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28 weeks and counting. Sign up for CBRS now!

June 6, 2011

“Time is running short,” was the message from the experts speaking about cost basis reporting at NICSA’s East Coast Regional Meeting, held Friday, June 3rd, in New York.  Account StatementBeginning January 1, 2012, financial firms will have to provide investors — and the IRS — with a precise calculation of gains and losses incurred on the sale of mutual fund shares. That leaves firms with just 28 weeks to get ready for the new cost basis reporting or “CBR” requirements.

Modifying systems to produce the needed tax data, training associates on the ins and outs of the new rule, and developing educational material for investors is a huge project. In fact, one of our panelists reported that, for her firm, getting ready for CBR is one of the largest efforts in its history.

Fortunately, firms aren’t traveling in completely unexplored territory. CBR became mandatory for equity investments at the start of 2011, generating a roadmap for a smooth implementation.

Here are our panelists’ tips — gleaned from the brokerage industry’s experience at CBR for stocks — on how to avoid potholes and traffic jams:

  • Don’t wait until the last minute. The unexpected will happen. Your technology vendors will underestimate the time required to make system changes, so be prepared to push them. Testing of transfer statements (more on these in a moment) will take 50% longer than you expect.
  • Sign up for CBRS now! CBRS — short for “cost basis reporting system” and fondly referred to as “Sea Breeze” — is DTC’s new system for facilitating the transfer of cost basis information between firms. (The CBR rules require that cost information follow shares from firm to firm. As a result, even if your broker — and, therefore, your account — moves from Avon Hill Securities to Silas Deane Investments, the IRS will still get accurate gain information.)
    • Applying for a CBR number on the system will take at least two weeks — and more likely a month — so you want to get started now. Delays could get even longer as the deadline approaches, when there could well be a rush of applications. Only 200 firms are in CBRS already — and just a handful of mutual fund firms. Note that your service provider CANNOT apply for you.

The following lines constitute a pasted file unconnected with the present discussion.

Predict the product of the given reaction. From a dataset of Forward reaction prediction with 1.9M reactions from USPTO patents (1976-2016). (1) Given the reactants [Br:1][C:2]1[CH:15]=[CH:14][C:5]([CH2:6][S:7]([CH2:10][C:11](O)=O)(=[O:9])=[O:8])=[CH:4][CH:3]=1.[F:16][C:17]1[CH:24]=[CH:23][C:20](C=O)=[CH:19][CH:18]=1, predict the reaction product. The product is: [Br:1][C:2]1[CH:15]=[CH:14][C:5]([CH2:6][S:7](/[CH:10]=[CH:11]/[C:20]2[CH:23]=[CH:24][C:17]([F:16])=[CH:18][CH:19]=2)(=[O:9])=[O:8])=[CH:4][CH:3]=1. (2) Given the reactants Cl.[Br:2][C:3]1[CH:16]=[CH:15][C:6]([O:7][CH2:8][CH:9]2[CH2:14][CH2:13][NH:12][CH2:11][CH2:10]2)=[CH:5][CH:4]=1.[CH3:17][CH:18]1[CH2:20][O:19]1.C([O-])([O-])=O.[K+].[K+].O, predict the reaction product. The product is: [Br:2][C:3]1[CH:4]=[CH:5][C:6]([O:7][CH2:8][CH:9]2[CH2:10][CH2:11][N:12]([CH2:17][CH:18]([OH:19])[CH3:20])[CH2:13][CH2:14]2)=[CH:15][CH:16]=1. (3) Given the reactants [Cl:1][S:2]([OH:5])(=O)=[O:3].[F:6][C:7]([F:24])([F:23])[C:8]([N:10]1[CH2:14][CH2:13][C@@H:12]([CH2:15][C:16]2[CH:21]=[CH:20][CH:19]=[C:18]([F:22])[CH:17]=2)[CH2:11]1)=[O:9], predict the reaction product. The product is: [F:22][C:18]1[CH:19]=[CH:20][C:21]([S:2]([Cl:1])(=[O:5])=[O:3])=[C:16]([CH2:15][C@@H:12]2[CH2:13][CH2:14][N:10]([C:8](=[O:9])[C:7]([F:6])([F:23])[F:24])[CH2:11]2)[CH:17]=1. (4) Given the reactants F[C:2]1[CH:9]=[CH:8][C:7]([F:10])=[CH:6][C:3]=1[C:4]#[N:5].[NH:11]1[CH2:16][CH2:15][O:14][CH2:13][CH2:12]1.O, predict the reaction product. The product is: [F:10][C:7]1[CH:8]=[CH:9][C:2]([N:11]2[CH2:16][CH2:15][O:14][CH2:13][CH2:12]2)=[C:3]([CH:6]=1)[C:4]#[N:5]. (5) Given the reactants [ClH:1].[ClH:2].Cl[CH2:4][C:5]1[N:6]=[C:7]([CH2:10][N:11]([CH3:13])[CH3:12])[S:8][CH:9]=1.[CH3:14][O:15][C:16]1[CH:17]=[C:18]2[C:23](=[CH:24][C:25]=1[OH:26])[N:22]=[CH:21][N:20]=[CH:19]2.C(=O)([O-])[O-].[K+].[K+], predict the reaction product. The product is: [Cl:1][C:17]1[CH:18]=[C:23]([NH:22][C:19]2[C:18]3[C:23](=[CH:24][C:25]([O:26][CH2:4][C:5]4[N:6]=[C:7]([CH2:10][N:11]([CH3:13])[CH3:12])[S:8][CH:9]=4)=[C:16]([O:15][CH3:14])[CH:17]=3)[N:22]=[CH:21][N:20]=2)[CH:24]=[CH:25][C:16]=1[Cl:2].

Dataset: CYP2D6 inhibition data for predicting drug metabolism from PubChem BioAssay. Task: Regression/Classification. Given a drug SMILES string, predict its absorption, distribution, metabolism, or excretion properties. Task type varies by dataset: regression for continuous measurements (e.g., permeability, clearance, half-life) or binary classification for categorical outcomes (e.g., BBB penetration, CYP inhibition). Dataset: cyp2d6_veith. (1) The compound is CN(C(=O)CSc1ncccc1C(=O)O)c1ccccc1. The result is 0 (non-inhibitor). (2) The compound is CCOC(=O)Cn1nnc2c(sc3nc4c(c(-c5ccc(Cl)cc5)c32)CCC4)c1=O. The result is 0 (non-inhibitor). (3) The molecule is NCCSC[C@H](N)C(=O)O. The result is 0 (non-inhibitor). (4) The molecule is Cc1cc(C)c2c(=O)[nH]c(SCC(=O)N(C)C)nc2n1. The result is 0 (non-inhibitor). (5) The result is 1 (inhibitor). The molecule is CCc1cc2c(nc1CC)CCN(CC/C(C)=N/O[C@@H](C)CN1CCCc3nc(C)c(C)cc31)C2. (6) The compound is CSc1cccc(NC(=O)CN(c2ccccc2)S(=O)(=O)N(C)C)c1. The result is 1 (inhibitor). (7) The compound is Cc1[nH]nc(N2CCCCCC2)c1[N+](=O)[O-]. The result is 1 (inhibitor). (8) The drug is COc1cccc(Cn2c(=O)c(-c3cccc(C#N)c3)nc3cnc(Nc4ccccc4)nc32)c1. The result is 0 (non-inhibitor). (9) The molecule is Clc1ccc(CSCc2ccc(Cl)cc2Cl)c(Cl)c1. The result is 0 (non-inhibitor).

• Your law department may have questions about the CBRS agreement, especially about privacy considerations — which could be another source of delay. DTCC is happy to provide details on privacy protection in CBRS, which relies on account number only (not on Social Security number or other types of personal identifying information).
  • Be prepared to handle manual transfers.  Not all firms will be on CBRS, so you’ll need to be set up to handle transfers that come in by fax. Plan how this paper will be flow within your organization — and remember that you will only have 15 days after the transfer to send out the information. Of course, manual transfers will be insignificant if most firms — hopefully 98% of the industry — will be on CBRS. Again, sign up for CBRS now!
  • Make connections within the industry. Get to know your counterparts at other firms — the folks who will be on the other end of the transfer. Make the connections today, before there’s a problem that needs solving. Join the CBRS Working Group. (Contact DTCC for information.) Participate in industry forums like NICSA.
  • Plan a communication strategy. Develop educational materials for associates and investors that clearly explain how to choose a lot selection method. Assume that shareholders won’t pay much attention until December 26th, but be prepared for a rush of questions at that time.

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